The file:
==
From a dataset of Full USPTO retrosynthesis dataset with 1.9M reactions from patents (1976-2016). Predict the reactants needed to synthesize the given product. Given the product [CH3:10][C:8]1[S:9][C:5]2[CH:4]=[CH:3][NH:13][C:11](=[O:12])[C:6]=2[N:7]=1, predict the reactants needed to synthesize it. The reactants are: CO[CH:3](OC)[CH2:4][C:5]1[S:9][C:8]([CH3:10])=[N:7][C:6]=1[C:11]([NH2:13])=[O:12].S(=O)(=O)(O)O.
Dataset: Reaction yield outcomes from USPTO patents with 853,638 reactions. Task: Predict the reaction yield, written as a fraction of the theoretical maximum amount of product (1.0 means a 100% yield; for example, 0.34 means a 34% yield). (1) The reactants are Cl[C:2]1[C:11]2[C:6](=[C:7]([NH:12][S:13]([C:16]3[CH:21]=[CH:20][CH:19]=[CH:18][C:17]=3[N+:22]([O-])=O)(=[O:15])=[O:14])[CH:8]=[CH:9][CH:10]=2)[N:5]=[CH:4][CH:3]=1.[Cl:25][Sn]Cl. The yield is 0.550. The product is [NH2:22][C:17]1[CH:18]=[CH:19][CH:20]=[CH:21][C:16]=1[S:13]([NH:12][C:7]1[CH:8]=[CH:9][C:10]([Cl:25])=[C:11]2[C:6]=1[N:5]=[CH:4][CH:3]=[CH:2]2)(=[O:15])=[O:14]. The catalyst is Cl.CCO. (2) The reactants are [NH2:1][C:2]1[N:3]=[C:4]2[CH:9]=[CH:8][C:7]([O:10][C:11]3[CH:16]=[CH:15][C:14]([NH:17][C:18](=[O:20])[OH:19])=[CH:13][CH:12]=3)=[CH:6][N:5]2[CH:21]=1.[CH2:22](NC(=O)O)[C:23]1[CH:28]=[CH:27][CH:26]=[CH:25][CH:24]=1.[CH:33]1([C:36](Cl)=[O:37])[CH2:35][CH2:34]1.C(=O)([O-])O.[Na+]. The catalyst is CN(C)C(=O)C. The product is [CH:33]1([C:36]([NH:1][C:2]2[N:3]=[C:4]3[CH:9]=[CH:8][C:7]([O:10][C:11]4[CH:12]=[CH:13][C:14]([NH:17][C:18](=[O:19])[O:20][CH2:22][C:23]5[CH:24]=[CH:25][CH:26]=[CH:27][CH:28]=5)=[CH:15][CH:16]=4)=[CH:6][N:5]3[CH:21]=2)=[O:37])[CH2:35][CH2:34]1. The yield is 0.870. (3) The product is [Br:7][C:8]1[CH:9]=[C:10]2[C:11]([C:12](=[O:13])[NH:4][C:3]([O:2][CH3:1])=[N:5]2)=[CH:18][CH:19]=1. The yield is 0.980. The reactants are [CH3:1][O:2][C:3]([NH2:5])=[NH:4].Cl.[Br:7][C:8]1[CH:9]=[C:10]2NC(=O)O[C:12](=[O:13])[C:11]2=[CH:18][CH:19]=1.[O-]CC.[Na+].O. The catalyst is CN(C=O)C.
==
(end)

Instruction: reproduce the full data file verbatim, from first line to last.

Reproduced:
From a dataset of Full USPTO retrosynthesis dataset with 1.9M reactions from patents (1976-2016). Predict the reactants needed to synthesize the given product. Given the product [CH3:10][C:8]1[S:9][C:5]2[CH:4]=[CH:3][NH:13][C:11](=[O:12])[C:6]=2[N:7]=1, predict the reactants needed to synthesize it. The reactants are: CO[CH:3](OC)[CH2:4][C:5]1[S:9][C:8]([CH3:10])=[N:7][C:6]=1[C:11]([NH2:13])=[O:12].S(=O)(=O)(O)O.
Dataset: Reaction yield outcomes from USPTO patents with 853,638 reactions. Task: Predict the reaction yield, written as a fraction of the theoretical maximum amount of product (1.0 means a 100% yield; for example, 0.34 means a 34% yield). (1) The reactants are Cl[C:2]1[C:11]2[C:6](=[C:7]([NH:12][S:13]([C:16]3[CH:21]=[CH:20][CH:19]=[CH:18][C:17]=3[N+:22]([O-])=O)(=[O:15])=[O:14])[CH:8]=[CH:9][CH:10]=2)[N:5]=[CH:4][CH:3]=1.[Cl:25][Sn]Cl. The yield is 0.550. The product is [NH2:22][C:17]1[CH:18]=[CH:19][CH:20]=[CH:21][C:16]=1[S:13]([NH:12][C:7]1[CH:8]=[CH:9][C:10]([Cl:25])=[C:11]2[C:6]=1[N:5]=[CH:4][CH:3]=[CH:2]2)(=[O:15])=[O:14]. The catalyst is Cl.CCO. (2) The reactants are [NH2:1][C:2]1[N:3]=[C:4]2[CH:9]=[CH:8][C:7]([O:10][C:11]3[CH:16]=[CH:15][C:14]([NH:17][C:18](=[O:20])[OH:19])=[CH:13][CH:12]=3)=[CH:6][N:5]2[CH:21]=1.[CH2:22](NC(=O)O)[C:23]1[CH:28]=[CH:27][CH:26]=[CH:25][CH:24]=1.[CH:33]1([C:36](Cl)=[O:37])[CH2:35][CH2:34]1.C(=O)([O-])O.[Na+]. The catalyst is CN(C)C(=O)C. The product is [CH:33]1([C:36]([NH:1][C:2]2[N:3]=[C:4]3[CH:9]=[CH:8][C:7]([O:10][C:11]4[CH:12]=[CH:13][C:14]([NH:17][C:18](=[O:19])[O:20][CH2:22][C:23]5[CH:24]=[CH:25][CH:26]=[CH:27][CH:28]=5)=[CH:15][CH:16]=4)=[CH:6][N:5]3[CH:21]=2)=[O:37])[CH2:35][CH2:34]1. The yield is 0.870. (3) The product is [Br:7][C:8]1[CH:9]=[C:10]2[C:11]([C:12](=[O:13])[NH:4][C:3]([O:2][CH3:1])=[N:5]2)=[CH:18][CH:19]=1. The yield is 0.980. The reactants are [CH3:1][O:2][C:3]([NH2:5])=[NH:4].Cl.[Br:7][C:8]1[CH:9]=[C:10]2NC(=O)O[C:12](=[O:13])[C:11]2=[CH:18][CH:19]=1.[O-]CC.[Na+].O. The catalyst is CN(C=O)C.